Written by Bill Whiting
Dark Star Orchestra finally got the chance to put on a three day party of their own in Thornville, Ohio on August 31- September 2 at the Dark Star Orchestra Jubilee Festival and Camp Out. The first night with DSO was a slamming recreation of a Charlotte, North Carolina Coliseum Grateful Dead concert from October 5, 1984. Easing into the beginning with an energized run through of “Bertha,” it seemed the mighty DSO was firing on all cylinders. Jeff Matson provided a sharp and edgy tone to his solos on “West L.A. Fadeaway.” Rhythm guitarist Rob Eaton brought a raw emotional feel to “Little Red Rooster.” “My Brother Esau” proved to be a highlight on August 31, propelling everyone into a dance trance frenzy in front of the stage. Eaton reworked “Feel Like a Stranger,” and Mattson steered the DSO ship to the first set’s conclusion on “Might As Well.” A winning “China Cat Sunflower” opened up the second set, and the band was cruising with free flowing, masterful, improvisational greatness. “I Know You Rider” had the denizens out in front of the stage singing the chorus back and forth with the Dark Star Orchestra. The one two punch of “Estimated Prophet” into “Eyes of the World” led into a trippy “Drums”-”Space,” and the DSO coalesced around a powerful cover of “The Other One.” It was one of the best sets of the weekend.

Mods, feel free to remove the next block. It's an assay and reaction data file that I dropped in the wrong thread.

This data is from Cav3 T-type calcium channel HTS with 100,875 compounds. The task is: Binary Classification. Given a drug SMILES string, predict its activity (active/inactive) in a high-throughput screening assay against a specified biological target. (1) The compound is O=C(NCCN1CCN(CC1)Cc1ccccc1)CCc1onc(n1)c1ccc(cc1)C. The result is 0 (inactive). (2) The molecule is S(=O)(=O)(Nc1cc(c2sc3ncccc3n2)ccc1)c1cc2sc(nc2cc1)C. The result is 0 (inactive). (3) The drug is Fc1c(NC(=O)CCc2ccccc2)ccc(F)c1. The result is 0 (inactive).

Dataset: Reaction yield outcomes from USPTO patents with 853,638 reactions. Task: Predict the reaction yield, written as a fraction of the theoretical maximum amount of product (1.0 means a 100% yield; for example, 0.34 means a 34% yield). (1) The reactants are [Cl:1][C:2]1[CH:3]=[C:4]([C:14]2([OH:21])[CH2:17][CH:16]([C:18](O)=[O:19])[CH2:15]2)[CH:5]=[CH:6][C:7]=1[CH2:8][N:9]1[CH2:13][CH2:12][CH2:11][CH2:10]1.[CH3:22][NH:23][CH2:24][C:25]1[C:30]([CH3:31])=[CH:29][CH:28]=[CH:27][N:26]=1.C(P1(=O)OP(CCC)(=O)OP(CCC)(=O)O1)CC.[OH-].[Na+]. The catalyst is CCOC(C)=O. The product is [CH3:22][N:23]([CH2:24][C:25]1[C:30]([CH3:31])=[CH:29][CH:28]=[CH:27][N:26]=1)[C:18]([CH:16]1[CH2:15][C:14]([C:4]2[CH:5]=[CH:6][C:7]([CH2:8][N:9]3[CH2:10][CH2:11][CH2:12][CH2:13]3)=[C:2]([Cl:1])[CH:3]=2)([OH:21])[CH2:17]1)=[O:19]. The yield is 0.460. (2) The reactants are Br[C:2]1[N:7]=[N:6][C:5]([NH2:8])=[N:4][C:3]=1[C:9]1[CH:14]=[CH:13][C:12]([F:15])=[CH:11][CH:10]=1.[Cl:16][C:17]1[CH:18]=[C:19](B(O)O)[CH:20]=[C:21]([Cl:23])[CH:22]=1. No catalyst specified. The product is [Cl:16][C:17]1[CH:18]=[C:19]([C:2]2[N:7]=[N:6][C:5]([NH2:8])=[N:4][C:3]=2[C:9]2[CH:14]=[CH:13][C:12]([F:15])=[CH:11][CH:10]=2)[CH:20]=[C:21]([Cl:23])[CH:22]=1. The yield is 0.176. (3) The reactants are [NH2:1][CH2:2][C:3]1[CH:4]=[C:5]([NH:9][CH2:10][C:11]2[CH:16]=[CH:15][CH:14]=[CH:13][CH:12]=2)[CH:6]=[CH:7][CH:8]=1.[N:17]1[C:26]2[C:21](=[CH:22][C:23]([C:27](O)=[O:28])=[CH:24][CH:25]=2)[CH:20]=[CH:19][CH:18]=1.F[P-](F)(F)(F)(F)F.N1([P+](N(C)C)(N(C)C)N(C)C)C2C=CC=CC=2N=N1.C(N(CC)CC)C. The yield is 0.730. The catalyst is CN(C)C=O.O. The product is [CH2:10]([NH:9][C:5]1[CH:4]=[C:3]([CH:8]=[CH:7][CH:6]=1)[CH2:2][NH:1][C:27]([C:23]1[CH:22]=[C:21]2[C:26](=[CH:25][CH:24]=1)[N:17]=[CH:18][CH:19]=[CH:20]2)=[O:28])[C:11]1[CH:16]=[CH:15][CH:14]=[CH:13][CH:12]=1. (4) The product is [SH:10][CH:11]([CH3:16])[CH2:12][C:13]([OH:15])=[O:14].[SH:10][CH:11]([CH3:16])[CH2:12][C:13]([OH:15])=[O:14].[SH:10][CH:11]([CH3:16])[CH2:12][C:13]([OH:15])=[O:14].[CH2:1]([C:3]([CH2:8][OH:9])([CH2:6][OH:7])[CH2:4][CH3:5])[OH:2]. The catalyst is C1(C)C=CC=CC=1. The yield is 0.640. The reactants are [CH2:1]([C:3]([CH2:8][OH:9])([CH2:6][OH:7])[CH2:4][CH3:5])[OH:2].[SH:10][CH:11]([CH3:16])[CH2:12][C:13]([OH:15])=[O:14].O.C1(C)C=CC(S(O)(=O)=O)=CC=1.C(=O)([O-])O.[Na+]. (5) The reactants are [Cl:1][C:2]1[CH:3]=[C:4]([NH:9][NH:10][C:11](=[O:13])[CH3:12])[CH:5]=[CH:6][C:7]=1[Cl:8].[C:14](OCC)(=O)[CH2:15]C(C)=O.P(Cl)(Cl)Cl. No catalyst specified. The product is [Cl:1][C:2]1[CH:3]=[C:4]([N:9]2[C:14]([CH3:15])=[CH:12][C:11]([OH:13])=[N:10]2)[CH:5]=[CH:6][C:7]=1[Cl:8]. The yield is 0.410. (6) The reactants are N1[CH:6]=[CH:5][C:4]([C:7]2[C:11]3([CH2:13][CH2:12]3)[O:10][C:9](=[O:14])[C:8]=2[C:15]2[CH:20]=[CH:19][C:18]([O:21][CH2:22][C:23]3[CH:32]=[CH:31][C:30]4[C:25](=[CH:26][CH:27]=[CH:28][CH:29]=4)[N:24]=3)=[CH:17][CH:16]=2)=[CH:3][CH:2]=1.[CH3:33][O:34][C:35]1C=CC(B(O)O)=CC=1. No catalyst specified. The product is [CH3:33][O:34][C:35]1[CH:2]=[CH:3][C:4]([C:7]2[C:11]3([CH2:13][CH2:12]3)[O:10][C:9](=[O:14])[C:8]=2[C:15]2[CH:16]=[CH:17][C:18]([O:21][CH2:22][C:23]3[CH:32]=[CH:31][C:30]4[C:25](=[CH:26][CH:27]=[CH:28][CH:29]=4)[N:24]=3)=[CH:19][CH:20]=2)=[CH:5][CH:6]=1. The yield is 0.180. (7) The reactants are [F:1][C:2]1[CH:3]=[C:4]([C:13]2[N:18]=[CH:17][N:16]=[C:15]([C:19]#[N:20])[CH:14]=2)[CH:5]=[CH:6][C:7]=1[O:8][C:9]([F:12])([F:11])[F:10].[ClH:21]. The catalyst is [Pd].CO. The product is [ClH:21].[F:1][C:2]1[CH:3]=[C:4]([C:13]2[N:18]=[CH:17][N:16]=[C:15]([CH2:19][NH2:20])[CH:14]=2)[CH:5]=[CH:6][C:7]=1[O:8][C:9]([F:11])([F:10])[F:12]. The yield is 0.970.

Hurricane Isaac greeted the Saturday morning revelers with a downpour, rendering the main stage unusable. Quick work went into turning the side stage into the main stage, and the VIP tent became an improvised side stage with marvelous results. The Ragbirds, Cornmeal and Keller Williams added variety and an intuitve, balanced anchor to Saturday’s turnaround. Donna Jean Godchaux amazed those that waited for her set, turning in one of the best performances at the Jubilee as she had done a year earlier at the Werk Out Festival. Dark Star Orchestra chose to play an Ohio State University Mershon Auditorium Grateful Dead concert from September 30, 1976. They started with the sinewy opening lines of “The Music Never Stopped,” and followed with a defining rendition of “Sugaree.” Eaton bursted forth, singing with intensity on “New Minglewood Blues,” and the DSO struck gold with gentle, refined jams on “Ramble On Rose” and “Peggy-O.” “Scarlet Begonias” ended the first set on such a high point, most of the twirlers were glad to enjoy the cozy confines of the second “Main” stage area. A rousing “Lazy Lightnin’”- “Supplication” had the second set starting with a bang, and ”Samson and Delilah,” along with a “St. Stephen”- “Not Fadeaway” combo made it feel like church on Sunday. Mattson fueled a moving “Wharf Rat” with his bruised vocal attack, and Eaton brought the house down with a fiesta flavored launch into the Chuck Berry classic, “Around and Around.” Encoring with the beautiful strains of “Morning Dew” into the bouncing, spinning whirlwind of “Help on the Way”- “Slipknot”- “Franklin’s Tower,” it was evident that Dark Star Orchestra had successfully intiated a first try at mounting their own festival, and the Jubilee was one of the very best festivals of 2012. Even with the soggy conditions, and all of the rain, stand out performances by the headliners, along with Donna the Buffalo, the Mickey Hart Band, Keller Williams and Donna Jean Godchaux made for a perfect weekend of jam worthy rock and roll, and world beat music. I’m already looking forward to making plans for next year’s Jubilee.